With member customization points, you don't need any such acrobatics. The customization points are members. You define a customization point as a member function, and you can just put your type directly into whichever namespace you want (some might even use the global namespace), and you don't need to use nested detail namespaces. Then you call foo.connect(std::execution::connect, receiver); and you don't have to do the no-ADL wrapping in your template parameters either.

The definition of customization points is much simpler, to a ridiculous extent. Using them is simpler; it's a member call, everybody knows what that does, and many people know what scopes that looks in, and a decent amount of people appreciate the many scopes it *doesn't* look in.

Composition and reuse and wrapping of customization points becomes much easier, because it's just.. ..good old OOP, if you want to look at it that way. We're not introducing a new language facility for which you need to figure out how to express various function compositions and such, the techniques and patterns are decades old, and work here as they always worked.

What are its downsides compared to a new language facility?

Well, we don't do anything for users who for some reason _have_ to use ADL customization points. But the reason for going for this approach is that we decouple Senders and Receivers from an unknown quantity, and avoid many or even most of the problems of using ADL customization points.

Other than that, I'm not sure such downsides exist.

A common concern with using wrappers is that they don't work if you have existing APIs that use the wrappees - introducing wrappers into such situations just doesn't work, because they simply aren't the same type, and can't be made the same type. And a further problem is having to deal with both the wrappers and wrappees as concrete types, and figuring out when to use which, and possibly having to duplicate code to deal with both.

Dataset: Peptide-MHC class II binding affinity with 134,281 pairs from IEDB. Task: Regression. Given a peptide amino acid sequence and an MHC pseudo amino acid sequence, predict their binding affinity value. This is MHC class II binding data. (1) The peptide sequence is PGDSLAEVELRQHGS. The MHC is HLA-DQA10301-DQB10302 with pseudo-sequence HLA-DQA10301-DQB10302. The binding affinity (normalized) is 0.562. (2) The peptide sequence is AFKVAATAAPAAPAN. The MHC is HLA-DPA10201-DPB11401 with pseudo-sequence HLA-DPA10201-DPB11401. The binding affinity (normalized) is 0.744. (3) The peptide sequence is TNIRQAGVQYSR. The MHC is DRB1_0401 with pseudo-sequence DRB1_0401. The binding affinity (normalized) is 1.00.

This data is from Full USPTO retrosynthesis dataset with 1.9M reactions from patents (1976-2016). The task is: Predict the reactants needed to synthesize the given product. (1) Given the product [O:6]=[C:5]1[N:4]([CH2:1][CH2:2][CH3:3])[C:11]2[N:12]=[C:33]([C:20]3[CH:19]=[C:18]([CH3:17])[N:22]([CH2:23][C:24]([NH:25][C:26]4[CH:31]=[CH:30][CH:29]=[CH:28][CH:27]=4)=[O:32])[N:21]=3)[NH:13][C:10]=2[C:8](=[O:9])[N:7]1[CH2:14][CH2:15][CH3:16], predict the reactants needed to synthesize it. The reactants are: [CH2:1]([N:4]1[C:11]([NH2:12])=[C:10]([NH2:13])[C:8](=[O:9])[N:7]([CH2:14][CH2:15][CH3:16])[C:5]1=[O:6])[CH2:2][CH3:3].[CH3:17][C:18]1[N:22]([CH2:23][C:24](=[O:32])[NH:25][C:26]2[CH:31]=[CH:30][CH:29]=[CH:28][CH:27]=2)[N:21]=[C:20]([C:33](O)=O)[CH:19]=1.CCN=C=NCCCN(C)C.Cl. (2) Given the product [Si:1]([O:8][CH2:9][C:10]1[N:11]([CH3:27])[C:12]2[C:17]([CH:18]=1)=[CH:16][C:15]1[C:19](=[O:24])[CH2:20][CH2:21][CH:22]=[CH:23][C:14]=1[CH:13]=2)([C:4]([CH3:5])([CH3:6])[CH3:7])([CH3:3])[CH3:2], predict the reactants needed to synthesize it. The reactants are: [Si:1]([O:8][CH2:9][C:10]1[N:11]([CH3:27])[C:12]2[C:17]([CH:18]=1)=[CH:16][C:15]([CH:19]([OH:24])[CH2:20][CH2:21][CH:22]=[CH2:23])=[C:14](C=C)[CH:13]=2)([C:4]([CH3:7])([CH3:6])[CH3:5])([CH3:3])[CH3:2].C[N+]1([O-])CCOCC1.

The saving grace with Senders and Receivers is that they are wrapped everywhere all the time. Algorithms wrap senders, the wrapped senders wrap their receivers, and resulting operation states. This wrapping nests pretty much infinitely.

For cases where you need to use a concrete sender, it's probably type-erased, rather than being a use of a concrete target sender.

Implementation experience

A partial work-in-progress implementation exists as a branch of the reference implementation of P2300, at

The implementation macro-migrates from ADL tag_invoke overloads to static member functions and member functions using deduced this. This is done to provide existing users a migration path.

Some additional considerations


It's possible to make customization point members private, and have them usable by the framework, by befriending the entry point (e.g. std::execution::connect, in a member connect(std::execution::connect_t)). It's perhaps ostensibly rare to need to do that, considering that it's somewhat unlikely that a sender wrapper or an operation state wrapper that provides the customization point would have oodles of other functionality. Nevertheless, we have made that possible in the prototype implementation, so we could do the same in the standard. This seems like an improvement over the ADL customization points. With them, anyone can do the ADL call, the access of a hidden friend doesn't matter.

Interface pollution

It's sometimes plausible that a class with a member customization point inherits another class that provides the same customization point, and it's not an override of a virtual function. In such situations, the traditional technique works, bring in the base customization point via a using-declaration, which silences possible hiding warnings and also create an overload set. The expectation is that the situation and the technique are sufficiently well-known, since it's old-skool.


There is no specification change yet that would show what P2300 looks like with this approach applied. The expectation is that that change is actually fairly straightforward. The code changes certainly are, although the macro-wrappings make it less readable than the end result is.